And yet, without wanting to discredit a global movement that clearly aims to benefit the future of mankind, there is something fundamentally counter-creative happening. In the heady rush to embrace the possibility of change and activism, we are also witnessing an attendant slide away from cinematic artistry. Eco-documentaries in particular, from The Vanishing of the Bees to Black Gold and Food Inc are being made by impassioned experts who are devoted to their cause, but are mostly lacking in all but the most rudimentary movie-making skills. The need to reshuffle movies into feature, television and online edits can only exacerbate this syndrome and push us closer to the day when all documentaries will feature angry people telling us that we’re going to die unless we click something, fast.
Lucy Walker, the award-winning director of the forthcoming “loose nukes” documentary Countdown to Zero, is one filmmaker who is uncomfortable with the foregrounding of social change over artistic content. “I come at it from a completely different perspective,” she says. “I am a filmmaker first and foremost. I am interested only in making 90-minute narratives that are engaging films that emotionally connect people to the world around them.
Countdown to Zero is obviously topic driven, yes, but I never started it from a place of activism. What I was trying to do was to make a brilliant film. But in terms of what people actually do with the information they get in it, well, that’s not really my primary interest.”
Walker instead eulogises about the power of the “well-crafted film” as the benchmark to which all documentarians should aspire, and says that we should have faith in their ability to move us, rather than demand that they change us. Her next film, Waste Land, for instance, is a stunning portrait of life in the largest landfill in Rio de Janeiro. A deftly executed and heartbreaking tribute to the city’s “pickers” (who trawl through the garbage for valuable recyclable materials), the film is already a multiple award winner. But more importantly, Walker says: “I am now a more vigilant recycler than ever, because of the film. And so I feel that if you make a powerful connection with a film like that, it can affect you.”
Despite her scepticism around the foregrounding of social activism, Walker is confident about the future — the new funding paradigms that will eventually emerge, the portable camera technology that allows filmmakers previously unimaginable access to every conceivable situation, and the new filmmakers themselves, who are rising to the challenge of filming in a financial vacuum. “We’re living in a moment of tremendous change, and the industry is spitting out filmmakers every day, and can’t afford them in the first place,” she says. “And yet it’s still a good time. It’s like the Wild West in some ways. It’s the gold rush without the remuneration!”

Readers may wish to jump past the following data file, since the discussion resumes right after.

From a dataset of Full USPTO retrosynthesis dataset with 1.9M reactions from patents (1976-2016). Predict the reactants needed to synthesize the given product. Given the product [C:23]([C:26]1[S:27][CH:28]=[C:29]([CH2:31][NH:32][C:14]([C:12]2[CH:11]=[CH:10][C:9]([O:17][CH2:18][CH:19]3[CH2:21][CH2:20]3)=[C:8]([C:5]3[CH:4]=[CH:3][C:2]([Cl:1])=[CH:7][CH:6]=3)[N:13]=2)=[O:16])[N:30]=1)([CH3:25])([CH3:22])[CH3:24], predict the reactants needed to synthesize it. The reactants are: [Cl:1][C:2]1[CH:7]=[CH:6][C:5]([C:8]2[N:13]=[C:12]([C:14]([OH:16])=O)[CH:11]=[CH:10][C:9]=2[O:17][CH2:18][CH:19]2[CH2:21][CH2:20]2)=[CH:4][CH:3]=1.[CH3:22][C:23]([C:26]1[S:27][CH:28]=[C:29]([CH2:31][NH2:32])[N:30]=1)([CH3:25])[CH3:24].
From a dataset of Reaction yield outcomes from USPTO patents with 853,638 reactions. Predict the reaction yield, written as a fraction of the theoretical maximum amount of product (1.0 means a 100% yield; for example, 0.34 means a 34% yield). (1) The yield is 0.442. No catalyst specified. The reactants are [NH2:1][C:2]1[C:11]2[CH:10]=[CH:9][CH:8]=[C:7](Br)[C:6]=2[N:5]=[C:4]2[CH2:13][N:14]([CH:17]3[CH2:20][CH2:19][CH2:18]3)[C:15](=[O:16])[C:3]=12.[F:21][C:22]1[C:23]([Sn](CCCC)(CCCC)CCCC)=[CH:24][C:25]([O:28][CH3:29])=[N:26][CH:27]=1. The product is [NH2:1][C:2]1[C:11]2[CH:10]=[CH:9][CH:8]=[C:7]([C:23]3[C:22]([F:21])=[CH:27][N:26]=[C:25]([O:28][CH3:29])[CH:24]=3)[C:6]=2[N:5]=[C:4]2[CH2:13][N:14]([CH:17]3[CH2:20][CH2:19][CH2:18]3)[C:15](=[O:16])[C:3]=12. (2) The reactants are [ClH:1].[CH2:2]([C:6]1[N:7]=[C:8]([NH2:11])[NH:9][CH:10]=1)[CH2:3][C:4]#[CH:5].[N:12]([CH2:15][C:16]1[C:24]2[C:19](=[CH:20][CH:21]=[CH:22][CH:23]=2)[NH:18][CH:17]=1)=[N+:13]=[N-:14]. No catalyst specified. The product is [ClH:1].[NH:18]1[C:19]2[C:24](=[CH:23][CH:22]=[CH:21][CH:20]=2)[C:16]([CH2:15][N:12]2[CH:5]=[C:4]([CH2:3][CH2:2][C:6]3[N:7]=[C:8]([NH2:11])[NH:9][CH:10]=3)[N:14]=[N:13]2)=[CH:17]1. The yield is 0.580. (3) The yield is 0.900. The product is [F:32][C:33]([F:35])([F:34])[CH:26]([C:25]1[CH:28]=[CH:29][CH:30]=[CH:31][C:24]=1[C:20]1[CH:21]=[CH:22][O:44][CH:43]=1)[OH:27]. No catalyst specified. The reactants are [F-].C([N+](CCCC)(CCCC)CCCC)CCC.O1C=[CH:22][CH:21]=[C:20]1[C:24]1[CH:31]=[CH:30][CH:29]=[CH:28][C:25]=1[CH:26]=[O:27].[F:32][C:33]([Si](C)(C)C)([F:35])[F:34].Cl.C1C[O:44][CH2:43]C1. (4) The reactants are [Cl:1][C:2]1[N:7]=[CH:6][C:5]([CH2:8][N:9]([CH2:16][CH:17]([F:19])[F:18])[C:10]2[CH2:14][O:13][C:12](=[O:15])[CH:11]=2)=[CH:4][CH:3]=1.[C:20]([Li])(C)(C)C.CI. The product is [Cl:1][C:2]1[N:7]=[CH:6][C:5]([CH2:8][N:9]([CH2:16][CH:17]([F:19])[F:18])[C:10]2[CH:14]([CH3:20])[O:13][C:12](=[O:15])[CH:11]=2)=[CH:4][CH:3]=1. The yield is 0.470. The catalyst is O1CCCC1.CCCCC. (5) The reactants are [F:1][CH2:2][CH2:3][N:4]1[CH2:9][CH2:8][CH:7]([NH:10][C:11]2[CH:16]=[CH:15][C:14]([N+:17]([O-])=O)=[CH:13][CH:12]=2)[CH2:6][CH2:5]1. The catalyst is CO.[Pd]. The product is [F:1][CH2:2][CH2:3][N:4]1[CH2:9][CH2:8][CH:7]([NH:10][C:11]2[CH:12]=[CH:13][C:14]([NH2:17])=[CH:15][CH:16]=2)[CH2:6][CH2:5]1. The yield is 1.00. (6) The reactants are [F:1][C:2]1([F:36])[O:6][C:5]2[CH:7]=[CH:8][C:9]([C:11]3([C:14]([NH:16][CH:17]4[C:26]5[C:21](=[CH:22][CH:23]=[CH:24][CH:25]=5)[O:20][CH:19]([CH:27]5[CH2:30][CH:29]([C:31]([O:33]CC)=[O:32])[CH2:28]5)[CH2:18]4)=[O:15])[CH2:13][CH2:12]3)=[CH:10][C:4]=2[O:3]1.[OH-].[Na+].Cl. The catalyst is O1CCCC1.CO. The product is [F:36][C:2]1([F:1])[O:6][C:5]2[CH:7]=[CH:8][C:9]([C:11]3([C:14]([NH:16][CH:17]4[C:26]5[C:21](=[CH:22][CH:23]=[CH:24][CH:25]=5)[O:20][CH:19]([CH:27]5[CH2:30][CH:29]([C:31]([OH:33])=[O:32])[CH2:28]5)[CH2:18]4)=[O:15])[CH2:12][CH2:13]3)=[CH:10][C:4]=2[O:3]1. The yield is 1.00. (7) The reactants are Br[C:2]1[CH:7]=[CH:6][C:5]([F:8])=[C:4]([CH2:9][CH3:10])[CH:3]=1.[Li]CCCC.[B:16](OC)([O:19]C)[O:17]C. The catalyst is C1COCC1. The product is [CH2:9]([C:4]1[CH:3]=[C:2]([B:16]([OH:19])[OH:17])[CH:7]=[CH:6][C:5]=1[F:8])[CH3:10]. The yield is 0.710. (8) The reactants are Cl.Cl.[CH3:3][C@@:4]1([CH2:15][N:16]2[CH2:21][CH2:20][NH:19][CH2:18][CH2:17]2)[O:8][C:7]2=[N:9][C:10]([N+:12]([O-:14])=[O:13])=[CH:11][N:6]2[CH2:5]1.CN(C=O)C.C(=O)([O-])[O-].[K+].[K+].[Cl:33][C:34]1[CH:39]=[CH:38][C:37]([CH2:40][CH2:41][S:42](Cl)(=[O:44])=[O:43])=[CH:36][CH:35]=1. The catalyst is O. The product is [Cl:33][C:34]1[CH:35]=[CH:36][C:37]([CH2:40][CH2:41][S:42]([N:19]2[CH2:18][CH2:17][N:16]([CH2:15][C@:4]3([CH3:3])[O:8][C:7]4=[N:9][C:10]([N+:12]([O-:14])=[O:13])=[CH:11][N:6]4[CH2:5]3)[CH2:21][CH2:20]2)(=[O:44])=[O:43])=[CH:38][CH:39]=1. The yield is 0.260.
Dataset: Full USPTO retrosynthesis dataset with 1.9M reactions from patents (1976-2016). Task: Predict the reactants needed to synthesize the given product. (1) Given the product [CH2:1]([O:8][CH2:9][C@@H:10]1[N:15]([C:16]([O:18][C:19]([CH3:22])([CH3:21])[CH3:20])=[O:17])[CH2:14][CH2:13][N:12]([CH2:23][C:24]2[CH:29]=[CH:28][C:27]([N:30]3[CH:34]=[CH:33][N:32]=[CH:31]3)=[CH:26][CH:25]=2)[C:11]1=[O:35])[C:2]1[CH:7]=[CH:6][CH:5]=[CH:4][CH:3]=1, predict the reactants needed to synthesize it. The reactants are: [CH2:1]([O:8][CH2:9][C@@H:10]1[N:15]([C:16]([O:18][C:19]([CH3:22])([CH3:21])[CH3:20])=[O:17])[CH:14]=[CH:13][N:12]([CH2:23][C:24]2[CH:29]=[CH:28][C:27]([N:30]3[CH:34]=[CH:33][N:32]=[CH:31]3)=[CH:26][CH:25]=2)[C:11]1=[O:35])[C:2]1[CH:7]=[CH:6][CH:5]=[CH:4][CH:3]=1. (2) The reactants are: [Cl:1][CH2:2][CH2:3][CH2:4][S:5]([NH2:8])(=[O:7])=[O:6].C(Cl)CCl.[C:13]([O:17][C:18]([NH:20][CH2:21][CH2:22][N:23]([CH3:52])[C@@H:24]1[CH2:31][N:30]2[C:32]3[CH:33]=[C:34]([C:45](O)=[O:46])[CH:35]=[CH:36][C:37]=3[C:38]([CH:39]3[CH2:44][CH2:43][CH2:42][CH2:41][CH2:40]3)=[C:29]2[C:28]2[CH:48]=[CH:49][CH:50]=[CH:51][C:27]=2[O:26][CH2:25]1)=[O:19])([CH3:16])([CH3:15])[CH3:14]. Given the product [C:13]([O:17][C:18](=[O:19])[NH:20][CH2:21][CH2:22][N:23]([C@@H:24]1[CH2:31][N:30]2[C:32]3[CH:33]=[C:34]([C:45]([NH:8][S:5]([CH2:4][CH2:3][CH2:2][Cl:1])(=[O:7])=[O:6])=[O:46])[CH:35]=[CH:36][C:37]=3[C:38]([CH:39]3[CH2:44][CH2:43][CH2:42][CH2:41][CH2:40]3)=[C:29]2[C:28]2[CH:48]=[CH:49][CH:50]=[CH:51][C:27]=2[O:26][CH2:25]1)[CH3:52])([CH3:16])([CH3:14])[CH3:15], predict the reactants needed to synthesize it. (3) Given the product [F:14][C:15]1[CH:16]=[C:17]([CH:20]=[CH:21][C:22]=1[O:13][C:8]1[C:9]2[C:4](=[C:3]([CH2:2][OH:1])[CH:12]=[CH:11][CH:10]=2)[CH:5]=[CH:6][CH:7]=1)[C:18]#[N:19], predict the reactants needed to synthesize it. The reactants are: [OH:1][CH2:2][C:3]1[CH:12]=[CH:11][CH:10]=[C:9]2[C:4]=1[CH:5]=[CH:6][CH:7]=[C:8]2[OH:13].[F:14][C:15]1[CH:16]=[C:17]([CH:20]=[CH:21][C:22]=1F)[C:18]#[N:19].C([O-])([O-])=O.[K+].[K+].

Meanwhile, back at the Good Pitch, the Kool-Aid is going down by the bucket load. It’s the end of the day and Zeitz has just given Ping Pong £7,000 to cut a trailer and take two flights to Australia. Everyone keeps saying the words “paradigm shift” and “awareness” and “global change”. Penny Woolcock has not managed to shift government policy on homelessness but she’s been given some good tips by James Purnell, the former Labour MP and current chairman of the Institute for Public Policy Research. And while lots of people have fallen over themselves to congratulate Amirani on his We Are Many idea, they have done so without signing any cheques. Backstage Zeitz is in ebullient mood and promises that there is nothing nefarious about a corporation like Puma getting involved with hard-hitting documentaries.
“I believe that we need a paradigm shift as a society,” he says. “We need to collaborate. We can’t any more say, ‘Evil companies!’ Because who runs companies? Human beings do. We all need to come together to solve the pressing issues of the day. Businesses have to transform themselves from a capitalistic model to an eco capitalistic model.” Zeitz makes a convincing case for a healthy, co-branded documentary future. And he will go on, throughout the evening, authorising cheques and grants for several more of the lucky filmmakers who have gathered here.
And though it’s difficult to stop imagining the pitfalls of this creative future, and to shake the worrying mental picture of pickers in Pumas in Waste Land 2: The Clean-Up, there are always the words of Psihoyos to remember. Hewas neither optimistic, nor pessimistic. He simply ref lected: “This is going to sound crazy, I know, but the Universe tends to support people who care. The money seems to find a way into the coffers if you put the message out there. When you are in the save-the-world business there seems to be just enough finance out there to support it, whether we make money or not. And we usually don’t.”
Waste Land is playing at the London Film Festival on October 15-16